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The Minnesota Landscape Arboretum, a top visitor attraction, is more than 1,200 acres of gardens and tree collections, prairie and woods and miles of trails. As a premier northern garden, the Arboretum was borne out of the University of Minnesota Horticultural Research Center and established in 1958, with the Men's Garden Club of Minneapolis, Lake Minnetonka Garden Club, Minnesota State Horticultural Society and other community supporters creating the Arboretum as a gift to the University of Minnesota. Anne's family picks there top 10 Things For Kids at the Landscape Arboretum.
StoryTime at the Minnesota Landscape Arboretum
The arboretum's Andersen Horticultural Library host's StoryTime on Thursday mornings at 10:30. Stories will reflect the seasons and nature. Arboretum admission is charged for these events. If this will be a regular activity for your family, you may want to consider a membership for the adults and teens (16+) in your house. $100/year covers two adults.
Pods for Preschool Program at the Minnesota Landscape Arboretum
The arboretum offers a Tuesday morning parent/child preschool program. Sessions run for 10 weeks and are $120 members/$140 non-members. These programs have limited spaces. Each week kids will participate in activities such as planting, art, sensory and science, discovery zones, action and music, story time, Green Play Yard adventures, greenhouse exploration and snack. Parents should plan to participate with their child. Non-participating siblings can attend for free, but each participating child must be registered. Learn more here.
Minnesota Landscape Arboretum Homeschool Days
Whether you home-school or not, families can participate in Homeschool Days (although you'll have to pull the kids out of school if you don't home-school). Registration costs $8.00 for individual students with discounts for groups. These educational enrichment experiences include hands-on interactive science. Classes can be registered for individually.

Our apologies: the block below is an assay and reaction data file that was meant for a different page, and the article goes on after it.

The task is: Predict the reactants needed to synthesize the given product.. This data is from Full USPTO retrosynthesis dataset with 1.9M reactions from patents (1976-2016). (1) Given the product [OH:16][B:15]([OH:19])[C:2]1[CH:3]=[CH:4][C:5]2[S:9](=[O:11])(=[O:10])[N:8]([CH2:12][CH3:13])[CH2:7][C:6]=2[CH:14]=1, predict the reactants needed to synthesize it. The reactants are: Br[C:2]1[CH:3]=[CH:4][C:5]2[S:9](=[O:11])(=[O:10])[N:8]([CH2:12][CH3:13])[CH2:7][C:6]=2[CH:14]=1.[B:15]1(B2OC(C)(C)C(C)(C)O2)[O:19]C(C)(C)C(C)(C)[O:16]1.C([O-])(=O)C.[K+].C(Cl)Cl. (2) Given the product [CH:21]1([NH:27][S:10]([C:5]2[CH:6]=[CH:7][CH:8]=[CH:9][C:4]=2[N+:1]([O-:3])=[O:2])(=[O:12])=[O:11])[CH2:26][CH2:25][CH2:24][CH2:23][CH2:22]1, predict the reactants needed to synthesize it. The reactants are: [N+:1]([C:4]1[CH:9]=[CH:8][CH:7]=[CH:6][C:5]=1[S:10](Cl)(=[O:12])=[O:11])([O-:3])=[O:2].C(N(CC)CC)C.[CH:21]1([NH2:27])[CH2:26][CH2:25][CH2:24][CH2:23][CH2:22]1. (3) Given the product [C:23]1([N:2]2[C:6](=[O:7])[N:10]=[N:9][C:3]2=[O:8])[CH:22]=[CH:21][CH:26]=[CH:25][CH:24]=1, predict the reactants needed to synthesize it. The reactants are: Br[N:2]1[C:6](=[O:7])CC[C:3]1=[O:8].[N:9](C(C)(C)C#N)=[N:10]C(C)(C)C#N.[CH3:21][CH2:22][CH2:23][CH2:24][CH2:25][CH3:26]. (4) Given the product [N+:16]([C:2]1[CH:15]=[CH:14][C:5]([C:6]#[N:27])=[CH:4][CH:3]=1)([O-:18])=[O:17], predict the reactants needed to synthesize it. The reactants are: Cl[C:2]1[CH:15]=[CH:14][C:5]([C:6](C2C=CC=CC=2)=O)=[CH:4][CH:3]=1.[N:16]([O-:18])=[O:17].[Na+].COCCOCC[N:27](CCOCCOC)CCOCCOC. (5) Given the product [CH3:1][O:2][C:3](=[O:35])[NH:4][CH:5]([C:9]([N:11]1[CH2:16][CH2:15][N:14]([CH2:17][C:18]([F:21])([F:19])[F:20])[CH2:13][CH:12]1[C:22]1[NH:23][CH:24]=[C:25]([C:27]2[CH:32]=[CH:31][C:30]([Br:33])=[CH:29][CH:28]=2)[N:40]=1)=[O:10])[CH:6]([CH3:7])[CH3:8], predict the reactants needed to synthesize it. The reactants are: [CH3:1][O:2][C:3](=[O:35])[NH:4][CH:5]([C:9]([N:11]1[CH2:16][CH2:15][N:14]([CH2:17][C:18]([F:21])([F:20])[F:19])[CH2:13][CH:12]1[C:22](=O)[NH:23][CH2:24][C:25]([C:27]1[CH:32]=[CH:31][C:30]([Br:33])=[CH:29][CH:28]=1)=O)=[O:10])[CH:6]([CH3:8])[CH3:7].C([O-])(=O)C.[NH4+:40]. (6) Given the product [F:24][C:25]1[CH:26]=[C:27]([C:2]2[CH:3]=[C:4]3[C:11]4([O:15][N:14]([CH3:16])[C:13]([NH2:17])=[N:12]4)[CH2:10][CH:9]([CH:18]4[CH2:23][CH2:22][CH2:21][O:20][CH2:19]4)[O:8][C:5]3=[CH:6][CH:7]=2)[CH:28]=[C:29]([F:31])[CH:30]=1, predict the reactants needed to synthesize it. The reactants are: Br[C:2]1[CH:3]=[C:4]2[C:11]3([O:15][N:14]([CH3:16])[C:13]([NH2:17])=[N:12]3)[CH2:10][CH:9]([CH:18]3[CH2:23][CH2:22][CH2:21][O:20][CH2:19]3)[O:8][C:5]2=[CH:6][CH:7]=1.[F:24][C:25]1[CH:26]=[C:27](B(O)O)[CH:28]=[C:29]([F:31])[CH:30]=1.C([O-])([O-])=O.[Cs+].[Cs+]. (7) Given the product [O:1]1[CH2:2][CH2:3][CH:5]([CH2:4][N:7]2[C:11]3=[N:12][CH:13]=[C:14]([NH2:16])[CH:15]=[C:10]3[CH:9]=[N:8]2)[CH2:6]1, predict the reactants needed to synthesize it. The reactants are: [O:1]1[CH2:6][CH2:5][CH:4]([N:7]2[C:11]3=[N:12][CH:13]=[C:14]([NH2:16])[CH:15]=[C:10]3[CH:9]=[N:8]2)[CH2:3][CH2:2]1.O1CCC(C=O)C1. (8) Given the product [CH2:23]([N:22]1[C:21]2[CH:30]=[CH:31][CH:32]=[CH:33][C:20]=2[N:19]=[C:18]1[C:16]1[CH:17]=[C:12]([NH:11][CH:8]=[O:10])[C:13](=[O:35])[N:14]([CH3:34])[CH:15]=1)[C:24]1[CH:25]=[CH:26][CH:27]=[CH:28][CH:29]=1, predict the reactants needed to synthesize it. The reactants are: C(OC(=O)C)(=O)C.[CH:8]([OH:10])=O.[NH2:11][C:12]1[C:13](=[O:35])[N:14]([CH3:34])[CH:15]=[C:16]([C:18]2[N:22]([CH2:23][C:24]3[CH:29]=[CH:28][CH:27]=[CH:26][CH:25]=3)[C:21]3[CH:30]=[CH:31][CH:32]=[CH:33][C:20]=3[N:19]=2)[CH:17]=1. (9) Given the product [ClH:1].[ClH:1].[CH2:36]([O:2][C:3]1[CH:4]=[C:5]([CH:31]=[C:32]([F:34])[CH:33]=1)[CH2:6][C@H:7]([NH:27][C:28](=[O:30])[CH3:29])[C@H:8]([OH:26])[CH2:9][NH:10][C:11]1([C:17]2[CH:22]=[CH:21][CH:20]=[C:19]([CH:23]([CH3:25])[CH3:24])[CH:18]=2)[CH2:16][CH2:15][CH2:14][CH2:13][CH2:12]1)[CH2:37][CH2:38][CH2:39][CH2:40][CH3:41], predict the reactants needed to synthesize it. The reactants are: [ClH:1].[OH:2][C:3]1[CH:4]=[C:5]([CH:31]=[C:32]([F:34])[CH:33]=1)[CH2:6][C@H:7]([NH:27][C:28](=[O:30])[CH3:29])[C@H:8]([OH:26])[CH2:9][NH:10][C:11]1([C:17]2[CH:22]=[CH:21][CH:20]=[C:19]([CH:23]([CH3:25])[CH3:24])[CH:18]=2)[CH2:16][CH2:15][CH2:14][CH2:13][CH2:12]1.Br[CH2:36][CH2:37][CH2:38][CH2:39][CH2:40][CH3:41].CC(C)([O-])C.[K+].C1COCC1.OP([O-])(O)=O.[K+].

Savings tip: Admission is FREE every 3rd Monday/month, 12-6pm, April-October.
Articles Featuring the Minnesota Landscape Arboretum
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- 11 Tours of Fall Color And Bonus Splurges
- Membership: The No-Clutter Gift of Together Time
- Light It Up: Twin Cities Holiday Light Displays
History of the Minnesota Landscape Arboretum
The history of the Landscape Arboretum begins with Peter Miller Gideon. He established a homestead and apple orchard on the shores of Lake Minnetonka in 1853. The orchard started with thirty apple varieties, but the harsh Minnesota winters and hot summers killed most of them.
By his tenth year on the farm, in 1868, only one seedling survived. However, Gideon was determined. He sent his last eight dollars to Maine for more seeds. Gideon crossed the large apple seeds he received with a hardy local crab apple to create a new apple, the "Wealthy". This fruit survived Minnesota's extreme weather, and was the foundation for apple growing in Minnesota. The Wealthy's success led to the Minnesota State Legislature's approval of state-funded experimentation in breeding new fruit varieties.